About Medicare Coverages & Costs

There are four basic parts of Medicare: A, B, C and D. Each part helps to pay for certain health care services. Each part also has certain costs that you may have to pay. Your Medicare costs will depend on what coverage you choose and on what health care services you use.

Medicare Part A

Medicare Part B

Medicare Part B is medical insurance. It’s one part of what’s often called Original Medicare, which is administered by the federal government. Medicare Part A (hospital insurance) is the other part.Medicare Part B helps pay for care you receive in a clinic or hospital as an outpatient. Part B also covers most doctor services you receive as a hospital inpatient. Most other hospital services are covered by Part A.

What Does Medicare Part B Cover?

Medicare Part B covers doctor visits and most routine and emergency medical services. It also covers some preventive care, like flu shots. The list below shows more examples of what Part B covers.

Medicare Part B covers doctor and outpatient visits and associated services, including:

  1. Doctor visits (including an annual Wellness Visit)
  2. Ambulatory surgery center services
  3. Outpatient medical services
  4. Some preventive care, like flu shots
  5. Clinical laboratory services, like blood and urine tests
  6. X-rays, MRIs, CT scans, EKGs and some other diagnostic tests
  7. Durable medical equipment for use at home, like wheelchairs and walkers
  8. Emergency room services
  9. Skilled nursing care and health aide services for the homebound on a part-time or intermittent basis
  10. Mental health care as an outpatient
What Does Medicare Part B Cost?

Medicare Part B shares some costs with you when you see the doctor or use other medical services. The table below shows the different costs that may apply. Costs shown are for 2019.

Part B charges a monthly premium. The payment is deducted from your monthly check if you receive Social Security benefits. Otherwise you need to send a monthly premium payment to Medicare.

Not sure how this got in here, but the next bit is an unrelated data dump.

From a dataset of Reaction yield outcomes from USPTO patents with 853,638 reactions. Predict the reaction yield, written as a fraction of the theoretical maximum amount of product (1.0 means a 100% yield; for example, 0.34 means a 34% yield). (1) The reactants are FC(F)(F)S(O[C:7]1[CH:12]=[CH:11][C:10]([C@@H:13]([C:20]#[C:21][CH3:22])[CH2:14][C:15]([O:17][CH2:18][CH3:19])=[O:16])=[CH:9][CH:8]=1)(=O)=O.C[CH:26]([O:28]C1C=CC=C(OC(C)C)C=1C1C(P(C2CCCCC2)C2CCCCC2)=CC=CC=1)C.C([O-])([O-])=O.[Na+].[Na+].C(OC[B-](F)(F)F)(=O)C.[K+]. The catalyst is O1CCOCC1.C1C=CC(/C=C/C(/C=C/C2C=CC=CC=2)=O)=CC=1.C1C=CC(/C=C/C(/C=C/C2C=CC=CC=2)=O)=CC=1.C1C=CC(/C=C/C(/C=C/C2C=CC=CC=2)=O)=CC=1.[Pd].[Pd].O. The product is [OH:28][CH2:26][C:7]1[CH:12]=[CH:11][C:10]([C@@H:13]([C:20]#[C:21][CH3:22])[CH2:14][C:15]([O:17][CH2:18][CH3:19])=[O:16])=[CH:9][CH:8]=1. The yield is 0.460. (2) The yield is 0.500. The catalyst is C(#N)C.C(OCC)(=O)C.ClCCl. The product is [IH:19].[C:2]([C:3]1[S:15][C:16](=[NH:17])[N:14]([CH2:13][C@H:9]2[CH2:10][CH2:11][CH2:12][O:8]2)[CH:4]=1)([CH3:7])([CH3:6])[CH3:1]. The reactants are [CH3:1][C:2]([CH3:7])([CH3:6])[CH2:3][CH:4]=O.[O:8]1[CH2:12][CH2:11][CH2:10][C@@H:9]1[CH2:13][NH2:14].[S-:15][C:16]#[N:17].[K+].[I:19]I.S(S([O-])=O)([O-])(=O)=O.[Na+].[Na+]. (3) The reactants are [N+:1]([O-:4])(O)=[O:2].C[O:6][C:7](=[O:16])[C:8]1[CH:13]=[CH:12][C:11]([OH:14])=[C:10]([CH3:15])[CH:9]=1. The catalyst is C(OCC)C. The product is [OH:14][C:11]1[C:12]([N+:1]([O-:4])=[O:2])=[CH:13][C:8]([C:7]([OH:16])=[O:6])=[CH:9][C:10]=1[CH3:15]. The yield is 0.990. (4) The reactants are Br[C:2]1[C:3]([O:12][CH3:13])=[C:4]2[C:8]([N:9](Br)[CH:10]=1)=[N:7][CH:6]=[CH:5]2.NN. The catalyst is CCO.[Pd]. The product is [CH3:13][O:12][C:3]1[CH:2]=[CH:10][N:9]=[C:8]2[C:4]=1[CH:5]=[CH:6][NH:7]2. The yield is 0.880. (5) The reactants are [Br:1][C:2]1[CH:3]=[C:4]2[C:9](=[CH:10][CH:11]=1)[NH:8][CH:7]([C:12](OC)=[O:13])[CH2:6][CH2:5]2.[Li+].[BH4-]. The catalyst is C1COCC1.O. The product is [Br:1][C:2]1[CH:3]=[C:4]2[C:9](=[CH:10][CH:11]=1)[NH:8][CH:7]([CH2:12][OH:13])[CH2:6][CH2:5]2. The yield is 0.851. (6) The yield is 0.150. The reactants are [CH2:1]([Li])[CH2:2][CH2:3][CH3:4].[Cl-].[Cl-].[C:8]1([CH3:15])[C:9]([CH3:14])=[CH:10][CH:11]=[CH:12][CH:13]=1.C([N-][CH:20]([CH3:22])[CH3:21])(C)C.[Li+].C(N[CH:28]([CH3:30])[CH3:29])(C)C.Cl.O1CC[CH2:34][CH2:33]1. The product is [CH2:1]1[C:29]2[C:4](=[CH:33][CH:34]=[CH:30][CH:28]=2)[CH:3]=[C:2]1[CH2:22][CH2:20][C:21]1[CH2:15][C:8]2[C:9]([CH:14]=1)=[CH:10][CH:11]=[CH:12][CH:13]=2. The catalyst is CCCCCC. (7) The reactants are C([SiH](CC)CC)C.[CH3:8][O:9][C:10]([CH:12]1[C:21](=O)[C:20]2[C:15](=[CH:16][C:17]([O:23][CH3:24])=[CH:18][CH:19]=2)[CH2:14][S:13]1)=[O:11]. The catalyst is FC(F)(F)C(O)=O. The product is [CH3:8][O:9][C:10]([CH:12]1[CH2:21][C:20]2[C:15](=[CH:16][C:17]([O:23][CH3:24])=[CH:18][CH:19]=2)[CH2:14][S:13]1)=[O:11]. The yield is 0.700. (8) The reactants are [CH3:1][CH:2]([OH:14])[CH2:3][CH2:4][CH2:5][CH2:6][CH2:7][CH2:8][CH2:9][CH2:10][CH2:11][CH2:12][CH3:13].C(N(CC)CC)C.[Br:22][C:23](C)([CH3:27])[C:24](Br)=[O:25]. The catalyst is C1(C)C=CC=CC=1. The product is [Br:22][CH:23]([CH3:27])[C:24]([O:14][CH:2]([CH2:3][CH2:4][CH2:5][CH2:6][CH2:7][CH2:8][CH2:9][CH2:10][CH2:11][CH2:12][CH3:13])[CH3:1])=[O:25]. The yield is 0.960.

Per month ($135.50 to $460.50 depending on income)


Per year ($185)


Most medical services (20% of the *Medicare-approved amount)

*Medicare-approved amount: The amount Medicare determines to be reasonable for a covered service. Providers who “accept assignment” agree to accept this amount as payment in full. Providers who accept Medicare but not assignment can charge up to 15% above this amount.

Durable medical equipment (20% of the cost Medicare-approved amount)

Outpatient mental health care (20% of the Medicare-approved amount)

How Medicare Part B Cost Sharing Works

Medicare Part B pays 80% of the cost for most outpatient care and services, and you pay 20%. But there is something called “Medicare assignment” that’s important to understand.

Doctors and providers who accept Medicare assignment agree to take what Medicare pays—the Medicare-approved amount—as payment in full. Medicare reduces the approved amount it pays for doctors who don’t accept Medicare assignment. Doctors who don’t accept Medicare assignment may charge more than the Medicare-approved amount. You may have to pay the additional cost, which is called “excess charges.”

Medicare Part C

Medicare Part C is also called Medicare Advantage. It’s an alternative to Original Medicare (Parts A and B).

Medicare Advantage plans are offered by private insurance companies approved by Medicare. You must be enrolled in both Part A and Part B to join a Medicare Advantage plan. You’ll still be in the Medicare program, but you will receive your benefits through the plan instead of through Original Medicare.